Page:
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Lawyers force council to drop community centre

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Closer inspection of a legal covenant has forced South Cambridgeshire District Council to abandon buying two houses and a sales office to use for community groups at Northstowe.

The council had announced the intended purchase from Taylor Wimpey earlier this year and planned to modify them for use in the medium term as community facilities.

They would have been used to replace those in the Northstowe community wing at the town’s Pathfinder primary school.

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Those facilities closed during the summer as the growing school required the space.

The council says it was already aware of a covenant, or legal agreement, which prevented the land and homes being used for business purposes.

And the council had received assurances from Taylor Wimpey, and Northstowe primary developer L&Q Estates, that this agreement would not be enforced by them if a facility primarily for use by the community was to be provided there.

This was also dependent on a change of use planning permission being secured so the buildings could be used for community purposes.

However, the council says further detailed legal checks during the conveyancing process, like searches conducted when someone goes through a house purchase, were uncovered on Monday.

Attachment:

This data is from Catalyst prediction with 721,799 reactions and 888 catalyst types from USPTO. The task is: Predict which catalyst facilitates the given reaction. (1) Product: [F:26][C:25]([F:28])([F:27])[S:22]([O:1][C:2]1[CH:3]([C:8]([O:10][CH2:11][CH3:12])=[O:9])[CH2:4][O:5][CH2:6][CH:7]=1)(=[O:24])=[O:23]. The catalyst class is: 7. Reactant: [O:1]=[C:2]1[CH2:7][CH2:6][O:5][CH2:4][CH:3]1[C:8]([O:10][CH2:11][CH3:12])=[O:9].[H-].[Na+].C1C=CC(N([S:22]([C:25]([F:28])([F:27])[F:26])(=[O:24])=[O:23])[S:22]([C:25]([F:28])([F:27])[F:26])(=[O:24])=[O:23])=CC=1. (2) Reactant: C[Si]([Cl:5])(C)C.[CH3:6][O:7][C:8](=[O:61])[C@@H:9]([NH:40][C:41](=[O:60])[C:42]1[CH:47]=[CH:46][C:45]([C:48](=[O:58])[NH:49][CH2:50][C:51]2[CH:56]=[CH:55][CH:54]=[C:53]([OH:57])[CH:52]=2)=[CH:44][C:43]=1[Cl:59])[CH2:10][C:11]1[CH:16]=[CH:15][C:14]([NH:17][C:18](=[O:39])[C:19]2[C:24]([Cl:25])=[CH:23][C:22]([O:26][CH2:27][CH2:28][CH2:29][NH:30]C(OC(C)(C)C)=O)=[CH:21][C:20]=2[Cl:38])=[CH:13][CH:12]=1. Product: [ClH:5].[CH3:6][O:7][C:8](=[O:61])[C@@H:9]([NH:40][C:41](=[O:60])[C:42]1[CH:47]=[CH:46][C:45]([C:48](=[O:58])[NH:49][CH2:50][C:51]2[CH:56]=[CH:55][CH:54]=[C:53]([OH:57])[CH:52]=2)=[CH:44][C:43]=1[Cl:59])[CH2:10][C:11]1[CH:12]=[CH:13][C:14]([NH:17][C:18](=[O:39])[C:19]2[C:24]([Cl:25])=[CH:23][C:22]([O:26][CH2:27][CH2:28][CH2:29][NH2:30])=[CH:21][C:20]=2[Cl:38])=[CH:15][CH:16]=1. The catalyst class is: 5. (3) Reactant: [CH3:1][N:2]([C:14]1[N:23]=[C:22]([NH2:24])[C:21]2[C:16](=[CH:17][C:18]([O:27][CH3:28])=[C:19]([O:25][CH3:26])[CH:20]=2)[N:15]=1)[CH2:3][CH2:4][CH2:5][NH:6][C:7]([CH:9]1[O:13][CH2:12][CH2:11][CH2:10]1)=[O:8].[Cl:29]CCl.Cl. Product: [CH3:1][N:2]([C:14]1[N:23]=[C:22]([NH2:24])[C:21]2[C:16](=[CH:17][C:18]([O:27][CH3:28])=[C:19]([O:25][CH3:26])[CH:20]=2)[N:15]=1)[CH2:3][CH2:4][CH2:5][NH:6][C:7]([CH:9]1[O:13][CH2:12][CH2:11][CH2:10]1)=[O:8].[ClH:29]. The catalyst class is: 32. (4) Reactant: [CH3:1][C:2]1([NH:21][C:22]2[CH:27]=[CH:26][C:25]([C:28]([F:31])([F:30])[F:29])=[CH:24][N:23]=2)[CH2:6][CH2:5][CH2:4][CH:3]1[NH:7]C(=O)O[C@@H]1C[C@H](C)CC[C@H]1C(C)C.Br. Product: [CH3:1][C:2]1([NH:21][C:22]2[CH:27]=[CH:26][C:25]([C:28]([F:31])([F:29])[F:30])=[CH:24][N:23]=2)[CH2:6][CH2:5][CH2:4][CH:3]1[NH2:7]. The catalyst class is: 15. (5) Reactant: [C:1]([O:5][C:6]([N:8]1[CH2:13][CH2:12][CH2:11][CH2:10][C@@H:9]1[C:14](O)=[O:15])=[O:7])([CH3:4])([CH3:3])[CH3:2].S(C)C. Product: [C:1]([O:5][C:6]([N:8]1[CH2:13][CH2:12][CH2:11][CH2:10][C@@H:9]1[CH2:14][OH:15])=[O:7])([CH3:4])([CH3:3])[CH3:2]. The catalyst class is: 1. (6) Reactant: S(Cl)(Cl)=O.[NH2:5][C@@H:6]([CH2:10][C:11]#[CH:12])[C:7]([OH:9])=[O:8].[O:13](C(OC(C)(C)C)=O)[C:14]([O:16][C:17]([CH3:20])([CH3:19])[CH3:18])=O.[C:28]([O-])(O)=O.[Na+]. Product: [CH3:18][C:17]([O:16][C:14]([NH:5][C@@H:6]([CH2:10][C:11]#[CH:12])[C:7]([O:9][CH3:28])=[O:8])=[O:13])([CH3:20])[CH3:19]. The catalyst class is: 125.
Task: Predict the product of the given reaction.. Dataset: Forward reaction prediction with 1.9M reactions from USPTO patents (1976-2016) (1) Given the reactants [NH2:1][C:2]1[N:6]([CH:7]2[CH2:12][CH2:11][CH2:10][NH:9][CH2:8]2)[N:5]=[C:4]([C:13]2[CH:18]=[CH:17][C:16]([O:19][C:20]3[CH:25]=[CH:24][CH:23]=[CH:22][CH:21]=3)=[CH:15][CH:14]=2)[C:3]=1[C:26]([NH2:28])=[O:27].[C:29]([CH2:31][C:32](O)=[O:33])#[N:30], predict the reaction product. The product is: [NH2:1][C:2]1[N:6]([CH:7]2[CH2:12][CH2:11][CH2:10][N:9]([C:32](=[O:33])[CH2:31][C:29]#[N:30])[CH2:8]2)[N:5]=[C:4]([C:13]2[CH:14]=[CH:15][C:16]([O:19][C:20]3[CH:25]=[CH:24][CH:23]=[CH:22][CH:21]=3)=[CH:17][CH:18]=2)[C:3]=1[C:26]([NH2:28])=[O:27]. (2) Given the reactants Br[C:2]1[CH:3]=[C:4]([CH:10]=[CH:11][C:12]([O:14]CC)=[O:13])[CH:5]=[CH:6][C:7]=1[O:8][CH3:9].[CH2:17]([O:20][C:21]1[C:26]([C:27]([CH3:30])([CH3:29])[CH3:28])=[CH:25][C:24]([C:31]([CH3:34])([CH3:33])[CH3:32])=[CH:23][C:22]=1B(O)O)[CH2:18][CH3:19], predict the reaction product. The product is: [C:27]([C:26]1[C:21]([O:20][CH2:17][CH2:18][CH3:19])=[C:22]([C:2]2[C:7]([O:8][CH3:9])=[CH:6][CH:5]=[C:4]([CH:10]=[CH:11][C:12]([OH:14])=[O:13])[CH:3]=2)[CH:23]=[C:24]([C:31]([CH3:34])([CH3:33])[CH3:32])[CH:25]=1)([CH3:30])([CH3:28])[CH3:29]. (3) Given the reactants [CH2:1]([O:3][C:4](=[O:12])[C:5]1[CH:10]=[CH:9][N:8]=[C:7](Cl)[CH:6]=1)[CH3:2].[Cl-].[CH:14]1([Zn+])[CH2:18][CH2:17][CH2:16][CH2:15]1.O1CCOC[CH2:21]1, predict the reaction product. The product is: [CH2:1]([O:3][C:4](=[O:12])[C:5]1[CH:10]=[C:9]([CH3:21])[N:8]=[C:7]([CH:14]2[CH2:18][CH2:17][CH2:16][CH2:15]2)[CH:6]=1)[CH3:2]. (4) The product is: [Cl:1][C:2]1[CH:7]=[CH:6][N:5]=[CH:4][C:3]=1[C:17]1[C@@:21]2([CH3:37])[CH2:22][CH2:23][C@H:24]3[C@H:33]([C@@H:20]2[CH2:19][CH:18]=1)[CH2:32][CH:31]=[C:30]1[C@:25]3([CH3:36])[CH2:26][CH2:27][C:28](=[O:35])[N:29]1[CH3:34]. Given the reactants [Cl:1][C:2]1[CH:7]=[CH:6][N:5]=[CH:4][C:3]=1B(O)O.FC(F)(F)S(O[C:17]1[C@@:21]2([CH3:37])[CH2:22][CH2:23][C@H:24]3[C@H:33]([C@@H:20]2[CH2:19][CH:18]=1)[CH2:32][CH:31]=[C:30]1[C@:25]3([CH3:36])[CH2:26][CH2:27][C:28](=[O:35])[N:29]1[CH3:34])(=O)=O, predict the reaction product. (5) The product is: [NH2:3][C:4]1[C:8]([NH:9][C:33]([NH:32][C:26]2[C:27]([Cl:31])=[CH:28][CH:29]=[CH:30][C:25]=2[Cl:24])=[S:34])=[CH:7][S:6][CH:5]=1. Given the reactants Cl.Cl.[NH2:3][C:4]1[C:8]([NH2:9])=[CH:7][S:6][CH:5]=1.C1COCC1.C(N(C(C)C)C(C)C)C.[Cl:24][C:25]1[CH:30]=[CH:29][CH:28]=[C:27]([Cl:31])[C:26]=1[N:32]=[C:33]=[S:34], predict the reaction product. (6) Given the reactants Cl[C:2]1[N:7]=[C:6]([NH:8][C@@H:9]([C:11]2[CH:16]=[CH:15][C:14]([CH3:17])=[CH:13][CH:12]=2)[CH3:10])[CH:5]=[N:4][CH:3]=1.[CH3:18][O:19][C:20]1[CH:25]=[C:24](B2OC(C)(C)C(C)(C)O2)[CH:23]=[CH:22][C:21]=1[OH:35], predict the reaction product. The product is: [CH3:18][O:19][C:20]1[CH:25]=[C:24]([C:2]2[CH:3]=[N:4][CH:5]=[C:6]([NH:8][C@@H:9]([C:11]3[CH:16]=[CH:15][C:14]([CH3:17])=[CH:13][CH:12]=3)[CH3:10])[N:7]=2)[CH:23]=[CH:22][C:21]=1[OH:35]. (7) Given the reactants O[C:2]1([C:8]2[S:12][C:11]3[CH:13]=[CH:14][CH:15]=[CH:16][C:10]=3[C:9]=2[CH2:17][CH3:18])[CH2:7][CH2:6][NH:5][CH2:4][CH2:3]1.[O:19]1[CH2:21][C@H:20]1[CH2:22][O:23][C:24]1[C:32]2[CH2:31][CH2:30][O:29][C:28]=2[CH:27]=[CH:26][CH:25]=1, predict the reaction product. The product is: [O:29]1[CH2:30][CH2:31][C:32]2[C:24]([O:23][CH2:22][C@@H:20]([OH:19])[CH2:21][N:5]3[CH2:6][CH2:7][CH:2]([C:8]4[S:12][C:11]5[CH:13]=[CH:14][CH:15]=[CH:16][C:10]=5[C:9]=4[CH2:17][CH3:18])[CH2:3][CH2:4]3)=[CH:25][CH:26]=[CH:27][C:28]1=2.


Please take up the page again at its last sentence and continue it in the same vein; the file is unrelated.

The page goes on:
The council found that homeowners surrounding the proposed community buildings also benefit from this covenant.

A council spokesperson said: “Continuing with the purchase would therefore be a risk which the council has said would not be appropriate as the community facility could be challenged at any time during the three years it was due to be operational.”

South Cambridgeshire District Council lead Cabinet member for communities, Cllr Bill Handley, said: “We appreciate this is disappointing news for the community – we are extremely disappointed too.

“However, just as any prospective house purchaser would do, the council must act on the advice given to it by lawyers during the legal searches.

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“The new detailed legal advice makes it clear that the purchase is not the right thing to do, and it is far better to take this decision now rather than later in the process.

“We remain committed to trying to provide the best facilities for Northstowe residents and will be exploring other avenues urgently. We will keep working with partners, including Northstowe Town Council, to review the alternatives before making a further announcement when we can.

“We want to thank Taylor Wimpey for their co-operation throughout the process, as they have worked with us to fully explore this option.”

The council spokesperson said permanent, long-term community buildings in the early phases of the town – the sports pavilions, community centre, and civic hub – will still come forward and are unaffected.

“In July, the district council confirmed it would be spending more than £14.8 million to secure these high-quality community facilities for Northstowe residents,” said the spokesperson.

“For the phase one sports pavilion, work will start on site in October 2022, and is expected to be completed by the end of May 2023.

“For the phase one community centre, the aim is for the council to submit a planning application in Spring 2023, with an anticipated delivery date of 2025.

“Subject to relevant approvals including planning permission being received, the phase two civic hub could be delivered in 2025.”

The spokesperson added that work has not yet commenced on the phase two sports pavilion “owing to the delivery of this facility coming in a later stage of Northstowe’s development.

It is anticipated that this pavilion will be delivered when around 2,500 homes at Northstowe are occupied”.

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